Nifty Computer Backup Procedures

When it comes to backup I’m pretty anal. I’m not one of those people who learned the “hard way” how important it is to backup data and systems, but learned through others’ mistakes and frustrations.

I’m by no means an expert at this, but I’ve found a system that has worked PERFECTLY for me, and has saved my behind on numerous occasions. Not only has this system saved me from losing data, but has also saved me literally weeks of time, and months of frustration associated with the re-install of applications and settings.

The programs I use for this system are:

Norton Ghost: For complete system backups.
Backer: For backing up / synchronizing specific files & folders.


Weekly: Run Backer (or similar program) to backup most commonly used / edited files.
Backer File Storage: Most recent on second hard drive, next on CD in my briefcase, older CD gets moved to fire safe.

Monthly: Run Norton Ghost (or similar program) to backup the COMPLETE system.
Ghost File Storage: Most recent on second hard drive, next on CD into the fire safe, older CDs to offsite location.


Using Norton Ghost I create a complete system (OS, Programs, Data, Settings) backup. These backups will be used if I encounter: a virus, malicious attacks, physical catastrophe (flood, fire, earthquake, etc.), a bad application, or anything else that causes a negative change in my system that would require a total re-install of the OS, applications, and program settings. I’ve also found that even if there is a fix to some of these problems it is often more effective to simply restore a previous version of my system then to spend hours monkeying around with the problem.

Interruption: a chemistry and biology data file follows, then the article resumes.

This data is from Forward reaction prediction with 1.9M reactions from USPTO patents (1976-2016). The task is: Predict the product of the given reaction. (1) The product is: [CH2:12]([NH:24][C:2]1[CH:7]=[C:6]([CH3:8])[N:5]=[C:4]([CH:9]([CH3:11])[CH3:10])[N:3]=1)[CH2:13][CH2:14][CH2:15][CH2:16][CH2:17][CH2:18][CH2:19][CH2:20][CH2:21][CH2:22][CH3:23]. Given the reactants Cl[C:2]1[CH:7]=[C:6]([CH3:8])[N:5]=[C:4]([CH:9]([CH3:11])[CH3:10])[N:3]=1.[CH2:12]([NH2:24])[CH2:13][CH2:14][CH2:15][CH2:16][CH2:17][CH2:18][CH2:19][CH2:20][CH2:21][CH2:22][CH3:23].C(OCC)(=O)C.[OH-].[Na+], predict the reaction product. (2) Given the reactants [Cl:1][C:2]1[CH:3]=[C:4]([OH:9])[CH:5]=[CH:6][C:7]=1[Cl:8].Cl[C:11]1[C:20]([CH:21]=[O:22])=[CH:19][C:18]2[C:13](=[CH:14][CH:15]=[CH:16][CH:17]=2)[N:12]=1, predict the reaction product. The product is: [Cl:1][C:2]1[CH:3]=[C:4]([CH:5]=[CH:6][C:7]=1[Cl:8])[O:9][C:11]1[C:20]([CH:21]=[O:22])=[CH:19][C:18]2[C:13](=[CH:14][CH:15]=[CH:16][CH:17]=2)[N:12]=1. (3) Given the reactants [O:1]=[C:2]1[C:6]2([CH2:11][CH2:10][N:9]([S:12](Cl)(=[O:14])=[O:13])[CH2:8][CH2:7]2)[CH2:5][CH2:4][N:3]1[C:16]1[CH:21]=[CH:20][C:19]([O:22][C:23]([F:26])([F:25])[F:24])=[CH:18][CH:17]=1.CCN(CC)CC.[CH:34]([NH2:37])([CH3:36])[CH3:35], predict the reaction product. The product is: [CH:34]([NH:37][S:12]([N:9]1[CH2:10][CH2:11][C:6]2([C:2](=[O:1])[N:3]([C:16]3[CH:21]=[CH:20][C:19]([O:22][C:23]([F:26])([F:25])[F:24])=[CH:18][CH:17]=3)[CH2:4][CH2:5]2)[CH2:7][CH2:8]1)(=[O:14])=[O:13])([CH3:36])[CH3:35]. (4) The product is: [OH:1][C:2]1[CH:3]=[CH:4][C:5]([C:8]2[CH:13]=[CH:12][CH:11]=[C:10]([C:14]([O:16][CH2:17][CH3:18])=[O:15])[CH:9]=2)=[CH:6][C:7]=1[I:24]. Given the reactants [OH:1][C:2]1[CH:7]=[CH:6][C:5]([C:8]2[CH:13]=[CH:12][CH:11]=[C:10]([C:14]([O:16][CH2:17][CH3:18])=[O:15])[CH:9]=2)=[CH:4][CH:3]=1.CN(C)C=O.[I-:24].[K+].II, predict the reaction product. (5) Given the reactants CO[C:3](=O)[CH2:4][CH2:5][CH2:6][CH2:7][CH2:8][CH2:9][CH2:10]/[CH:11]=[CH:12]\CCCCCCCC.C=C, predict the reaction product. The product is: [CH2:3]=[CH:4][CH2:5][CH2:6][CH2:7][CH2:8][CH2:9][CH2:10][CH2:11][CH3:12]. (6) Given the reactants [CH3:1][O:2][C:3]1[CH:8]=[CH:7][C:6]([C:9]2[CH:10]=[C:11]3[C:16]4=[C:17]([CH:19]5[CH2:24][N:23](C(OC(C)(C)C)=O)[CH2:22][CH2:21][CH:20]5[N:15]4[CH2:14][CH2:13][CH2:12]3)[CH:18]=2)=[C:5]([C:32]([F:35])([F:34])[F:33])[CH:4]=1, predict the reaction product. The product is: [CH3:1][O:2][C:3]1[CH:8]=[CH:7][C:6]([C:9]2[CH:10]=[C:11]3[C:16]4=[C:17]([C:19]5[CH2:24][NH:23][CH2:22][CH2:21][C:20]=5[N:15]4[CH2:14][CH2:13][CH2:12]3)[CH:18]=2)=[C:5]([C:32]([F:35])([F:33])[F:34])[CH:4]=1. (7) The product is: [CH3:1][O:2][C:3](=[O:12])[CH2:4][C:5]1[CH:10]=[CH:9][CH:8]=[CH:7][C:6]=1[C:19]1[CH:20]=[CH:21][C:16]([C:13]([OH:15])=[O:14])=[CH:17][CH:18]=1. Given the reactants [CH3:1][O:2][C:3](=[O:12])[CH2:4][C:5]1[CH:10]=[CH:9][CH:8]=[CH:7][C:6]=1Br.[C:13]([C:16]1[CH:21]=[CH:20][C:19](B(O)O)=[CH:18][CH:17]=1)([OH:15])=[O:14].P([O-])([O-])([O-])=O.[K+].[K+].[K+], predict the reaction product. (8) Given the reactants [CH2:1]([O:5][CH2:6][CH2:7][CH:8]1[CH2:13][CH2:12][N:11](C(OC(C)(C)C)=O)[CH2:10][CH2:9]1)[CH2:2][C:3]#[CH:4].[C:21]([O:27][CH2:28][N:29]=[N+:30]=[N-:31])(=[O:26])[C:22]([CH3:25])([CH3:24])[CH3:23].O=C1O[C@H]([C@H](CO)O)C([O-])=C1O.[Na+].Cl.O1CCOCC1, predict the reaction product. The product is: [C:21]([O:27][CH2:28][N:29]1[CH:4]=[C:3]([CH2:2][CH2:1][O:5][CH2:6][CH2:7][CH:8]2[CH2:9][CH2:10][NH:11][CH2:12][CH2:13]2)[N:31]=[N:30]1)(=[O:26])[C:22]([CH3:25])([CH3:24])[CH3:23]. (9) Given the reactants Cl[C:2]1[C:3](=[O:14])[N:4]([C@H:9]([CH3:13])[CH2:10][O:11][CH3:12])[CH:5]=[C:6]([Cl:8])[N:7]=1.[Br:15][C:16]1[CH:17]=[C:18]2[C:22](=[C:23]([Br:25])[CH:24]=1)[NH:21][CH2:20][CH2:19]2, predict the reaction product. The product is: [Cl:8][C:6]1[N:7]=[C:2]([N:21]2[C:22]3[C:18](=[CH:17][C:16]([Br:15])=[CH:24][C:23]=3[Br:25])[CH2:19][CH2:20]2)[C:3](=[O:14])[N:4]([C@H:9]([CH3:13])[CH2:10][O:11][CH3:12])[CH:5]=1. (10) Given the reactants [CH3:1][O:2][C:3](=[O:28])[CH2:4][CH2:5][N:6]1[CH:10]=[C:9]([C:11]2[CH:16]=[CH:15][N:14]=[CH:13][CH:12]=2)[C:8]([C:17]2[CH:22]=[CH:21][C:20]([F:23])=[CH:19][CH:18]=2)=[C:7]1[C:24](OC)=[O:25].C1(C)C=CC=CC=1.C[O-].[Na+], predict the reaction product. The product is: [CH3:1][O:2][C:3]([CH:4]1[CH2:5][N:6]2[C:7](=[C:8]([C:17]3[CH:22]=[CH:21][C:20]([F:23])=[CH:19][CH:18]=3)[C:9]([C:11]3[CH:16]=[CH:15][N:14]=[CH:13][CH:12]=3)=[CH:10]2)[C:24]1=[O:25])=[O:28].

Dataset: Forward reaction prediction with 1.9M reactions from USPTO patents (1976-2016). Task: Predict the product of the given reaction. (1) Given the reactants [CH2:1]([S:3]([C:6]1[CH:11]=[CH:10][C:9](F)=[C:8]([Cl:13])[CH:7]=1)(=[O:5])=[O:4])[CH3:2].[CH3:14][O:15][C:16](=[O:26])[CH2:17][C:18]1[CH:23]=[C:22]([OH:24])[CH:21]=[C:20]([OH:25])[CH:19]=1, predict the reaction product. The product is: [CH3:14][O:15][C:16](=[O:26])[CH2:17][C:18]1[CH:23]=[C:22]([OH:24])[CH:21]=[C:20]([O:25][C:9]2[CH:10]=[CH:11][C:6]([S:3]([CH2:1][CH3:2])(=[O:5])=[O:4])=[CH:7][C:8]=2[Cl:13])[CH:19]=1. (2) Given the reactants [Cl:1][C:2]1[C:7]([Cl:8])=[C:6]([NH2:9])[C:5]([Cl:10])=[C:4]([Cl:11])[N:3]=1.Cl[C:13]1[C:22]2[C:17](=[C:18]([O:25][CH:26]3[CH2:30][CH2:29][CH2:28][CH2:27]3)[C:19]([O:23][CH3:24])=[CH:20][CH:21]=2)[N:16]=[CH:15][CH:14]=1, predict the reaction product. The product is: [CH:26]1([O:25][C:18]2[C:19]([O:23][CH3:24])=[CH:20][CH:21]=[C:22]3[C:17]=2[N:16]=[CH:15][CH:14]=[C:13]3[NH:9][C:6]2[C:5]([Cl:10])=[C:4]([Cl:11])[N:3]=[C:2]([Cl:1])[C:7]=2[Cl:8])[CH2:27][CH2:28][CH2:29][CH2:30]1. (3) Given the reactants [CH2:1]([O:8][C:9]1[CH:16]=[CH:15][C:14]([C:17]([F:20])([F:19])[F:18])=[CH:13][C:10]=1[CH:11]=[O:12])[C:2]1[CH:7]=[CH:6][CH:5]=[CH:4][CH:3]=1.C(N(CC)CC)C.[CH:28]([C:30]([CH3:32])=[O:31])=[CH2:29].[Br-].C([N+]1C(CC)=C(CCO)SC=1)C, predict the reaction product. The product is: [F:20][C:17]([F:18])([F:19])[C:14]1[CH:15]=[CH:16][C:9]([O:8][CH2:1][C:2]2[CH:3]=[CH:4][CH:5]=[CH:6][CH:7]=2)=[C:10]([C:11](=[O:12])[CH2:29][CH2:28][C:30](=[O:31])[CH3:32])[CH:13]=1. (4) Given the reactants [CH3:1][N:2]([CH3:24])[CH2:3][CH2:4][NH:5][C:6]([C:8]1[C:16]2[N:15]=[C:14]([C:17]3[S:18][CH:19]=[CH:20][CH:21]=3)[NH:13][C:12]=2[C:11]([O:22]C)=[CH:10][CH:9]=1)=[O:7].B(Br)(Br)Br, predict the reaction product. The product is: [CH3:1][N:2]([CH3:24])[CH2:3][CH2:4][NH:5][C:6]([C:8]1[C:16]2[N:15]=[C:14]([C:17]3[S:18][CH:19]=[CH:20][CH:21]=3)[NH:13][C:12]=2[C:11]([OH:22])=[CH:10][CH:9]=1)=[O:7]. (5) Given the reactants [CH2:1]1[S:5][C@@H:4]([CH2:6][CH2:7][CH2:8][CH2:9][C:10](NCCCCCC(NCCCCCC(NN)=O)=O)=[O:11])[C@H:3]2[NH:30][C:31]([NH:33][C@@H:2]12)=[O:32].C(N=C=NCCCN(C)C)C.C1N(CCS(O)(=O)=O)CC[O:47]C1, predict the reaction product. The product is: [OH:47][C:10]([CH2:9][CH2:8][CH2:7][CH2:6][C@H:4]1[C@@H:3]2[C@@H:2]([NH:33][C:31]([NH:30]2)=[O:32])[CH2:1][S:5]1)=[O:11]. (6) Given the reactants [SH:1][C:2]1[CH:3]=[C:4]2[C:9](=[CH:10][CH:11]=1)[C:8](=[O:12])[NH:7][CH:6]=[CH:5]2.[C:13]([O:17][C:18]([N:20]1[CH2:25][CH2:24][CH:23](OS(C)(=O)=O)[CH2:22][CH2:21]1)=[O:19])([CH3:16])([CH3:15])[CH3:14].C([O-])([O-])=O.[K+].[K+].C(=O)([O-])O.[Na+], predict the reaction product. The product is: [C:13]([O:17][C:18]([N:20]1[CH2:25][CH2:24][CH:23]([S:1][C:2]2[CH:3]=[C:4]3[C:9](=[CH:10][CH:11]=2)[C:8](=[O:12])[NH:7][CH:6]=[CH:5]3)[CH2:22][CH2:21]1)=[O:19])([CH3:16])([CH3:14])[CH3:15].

Example: Every month I run Norton Ghost to create an “image” of my complete system. I increment the file names (RL_A.gho and then RL_B.gho, etc.) and save the file to another hard drive. Approximately every 3 months I burn my most recent “image” to CD and put these in a secure “off site” location. I’m compressing the images using the highest compression “z9” and get my 5 GB drive down to 2.7 GB. Each incremented image is documented with information about the system, below is an example of the text file that accompanies my Ghost images (using FileNote).

Contents of RL_E.txt
Ghost file on: 6/6/04
From Last Ghost: RL_D
Original Disk/Data Size: 5.13GB
Total space used for Ghost: 2.7Gb

# of ghost files at split of 699MB each: 5
System running fine
Ghosted prior to Pinnacle Studio 9 installation.
Programs Removed:
MS Plus
Moved PageFile to drive g:/

This more frequent backup is of data that changes often, for example, mail, My Documents, etc. If the system blows up a week before my next “total backup” then I can still use this weekly data and apply it to last month’s “total backup” and only have lost a week of data. I use Backer (which is VERY customizable) to synchronize my data to a second hard drive. I configure Backer and select the folders and/or files I want to synchronize and the “destination” for the files. I have a drive that is devoted to backups and the files are all put in a folder called “Backer”. This drive also has all of my monthly Ghost images.